There’s nothing easy about Promising Young Woman, Emerald Fennell’s directorial debut.
From the triggering subject matter (the consuming trauma following sexual assault) to the tricky tone of the film (a revenge fantasy that crash-lands in reality), the film charts a complicated course that may not be what you want it to be but is all the more impactful for that very reason.
“Every time I say this I just want to punch myself in the face because it’s so pretentious, but I really wanted to make something that not only felt like one woman’s very specific story, but that also felt like a fable or an allegorical journey,” says Fennell, who previously was a showrunner for Killing Eve and starred in The Crown.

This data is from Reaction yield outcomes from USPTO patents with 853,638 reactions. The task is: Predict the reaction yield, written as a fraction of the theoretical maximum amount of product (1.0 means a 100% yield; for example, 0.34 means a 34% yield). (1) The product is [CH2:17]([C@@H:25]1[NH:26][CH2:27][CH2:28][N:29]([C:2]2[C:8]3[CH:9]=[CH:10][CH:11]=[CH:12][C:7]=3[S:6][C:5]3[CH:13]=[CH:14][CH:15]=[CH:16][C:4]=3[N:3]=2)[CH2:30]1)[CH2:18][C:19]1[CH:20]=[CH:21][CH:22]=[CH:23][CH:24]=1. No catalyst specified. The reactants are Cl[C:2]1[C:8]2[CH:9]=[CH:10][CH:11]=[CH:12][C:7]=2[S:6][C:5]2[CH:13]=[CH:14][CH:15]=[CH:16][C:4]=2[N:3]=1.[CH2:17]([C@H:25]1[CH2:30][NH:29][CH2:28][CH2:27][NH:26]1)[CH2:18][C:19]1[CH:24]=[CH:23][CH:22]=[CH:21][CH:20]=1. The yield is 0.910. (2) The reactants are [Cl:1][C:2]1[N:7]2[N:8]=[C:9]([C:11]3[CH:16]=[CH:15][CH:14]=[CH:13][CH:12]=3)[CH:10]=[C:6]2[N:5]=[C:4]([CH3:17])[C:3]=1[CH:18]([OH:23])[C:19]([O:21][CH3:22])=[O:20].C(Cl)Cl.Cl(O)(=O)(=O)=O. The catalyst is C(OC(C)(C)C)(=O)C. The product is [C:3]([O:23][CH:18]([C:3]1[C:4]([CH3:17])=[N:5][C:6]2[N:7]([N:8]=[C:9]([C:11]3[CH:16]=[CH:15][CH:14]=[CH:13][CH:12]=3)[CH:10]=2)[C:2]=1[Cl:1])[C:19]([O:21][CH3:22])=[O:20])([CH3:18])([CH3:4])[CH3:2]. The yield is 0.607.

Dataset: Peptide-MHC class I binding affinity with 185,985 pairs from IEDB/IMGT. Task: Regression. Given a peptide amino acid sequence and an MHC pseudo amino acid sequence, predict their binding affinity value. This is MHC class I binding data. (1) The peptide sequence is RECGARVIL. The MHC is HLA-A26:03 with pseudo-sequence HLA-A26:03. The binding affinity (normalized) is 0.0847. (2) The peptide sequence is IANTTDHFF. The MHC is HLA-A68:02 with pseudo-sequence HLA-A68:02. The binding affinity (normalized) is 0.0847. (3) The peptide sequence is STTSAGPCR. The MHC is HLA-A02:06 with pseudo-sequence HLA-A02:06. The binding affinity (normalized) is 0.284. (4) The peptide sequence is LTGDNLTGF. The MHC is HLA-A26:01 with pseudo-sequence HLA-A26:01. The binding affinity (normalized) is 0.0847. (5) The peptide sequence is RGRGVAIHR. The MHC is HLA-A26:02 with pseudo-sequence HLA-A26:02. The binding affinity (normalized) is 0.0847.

Promising Young Woman follows Cassie (Carey Mulligan), a medical school dropout tormented with grief over her best friend Nina’s sexual assault and suicide. In a twisted bid to avenge Nina—and to assuage her own rage—Cassie performs a ritual of pretending to be nearly blackout drunk in bars knowing men will think she’s an easy score. Unfailingly, they take the bait, only to be hit with the sobering fact, at the very last moment, that Cassie isn’t drunk at all.
When Cassie and former classmate Ryan (Bo Burnham) strike up a romance, Cassie seems to be on track to move past her grief. That is until new details surface about Nina’s assault that send Cassie on a full-tilt mission of revenge against the abuser, Al Monroe (Chris Lowell).
That said, Fennell was intentional in subverting the traditional revenge genre by tethering the narrative closer to reality in an effort to underscore that when it comes to a story like this, sweet revenge can have the most bitter aftertaste.